This paper reflects on an experiment in new media art and pedagogy that combined technical research with creative output through a collaborative large-scale project. Developed at the University of Virginia, the Institute for Interanimation provided a framework for faculty, students, and local artists to collectively build an audiovisual environment called Phase 3, exploring how new technologies continually reframe what it means to be (a)live. Virtual reality pods, interactive objects, and live animations examined the social and cultural implications of mediation, virtuality, and liveness across hybrid physical/digital spaces. Outlining a conceptual and practical framework for collaboration, the authors discuss the shifting objectives of the Institute for Interanimation, an organization dedicated to exploring the unpredictable and continually shifting thresholds between ‘real’ life and ‘virtual’ life. This paper seeks to present a few frames culled from a much longer animation. It outlines a multifaceted and practical approach to new media pedagogy that moves between the technical and the critical, the classroom and the stage, the live and the live. The intention is to share an attempt at developing an institutional structure based on change rather than permanence without shying away from tensions and complications that emerged within the process.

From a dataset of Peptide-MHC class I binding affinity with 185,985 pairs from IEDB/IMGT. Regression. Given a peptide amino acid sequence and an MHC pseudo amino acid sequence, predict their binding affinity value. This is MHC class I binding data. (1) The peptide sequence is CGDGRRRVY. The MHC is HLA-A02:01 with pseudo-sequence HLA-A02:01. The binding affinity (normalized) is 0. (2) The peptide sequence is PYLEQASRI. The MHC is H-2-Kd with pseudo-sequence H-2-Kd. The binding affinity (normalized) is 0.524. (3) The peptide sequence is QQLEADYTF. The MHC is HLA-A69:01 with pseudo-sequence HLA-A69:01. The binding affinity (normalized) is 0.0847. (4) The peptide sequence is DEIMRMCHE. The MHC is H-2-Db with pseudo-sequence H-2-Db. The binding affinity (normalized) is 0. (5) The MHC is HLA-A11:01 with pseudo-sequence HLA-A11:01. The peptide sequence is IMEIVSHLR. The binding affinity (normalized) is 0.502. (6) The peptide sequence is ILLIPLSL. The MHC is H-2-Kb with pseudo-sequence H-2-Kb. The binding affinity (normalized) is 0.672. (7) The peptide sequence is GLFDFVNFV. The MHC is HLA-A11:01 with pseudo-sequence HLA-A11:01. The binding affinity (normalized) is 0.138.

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Seeing Is Believing: How People Fail to Identify Fake Images on the Web

Kasra, M., Shen, C., and O’Brien, J. F. Seeing Is Believing: How People Fail to Identify Fake Images on the Web. CHI’18 Extended Abstracts, April 21–26, 2018, Montreal, QC, Canada ACM 978-1-4503-5621-3/18/04. https://doi.org/10.1145/3170427.3188604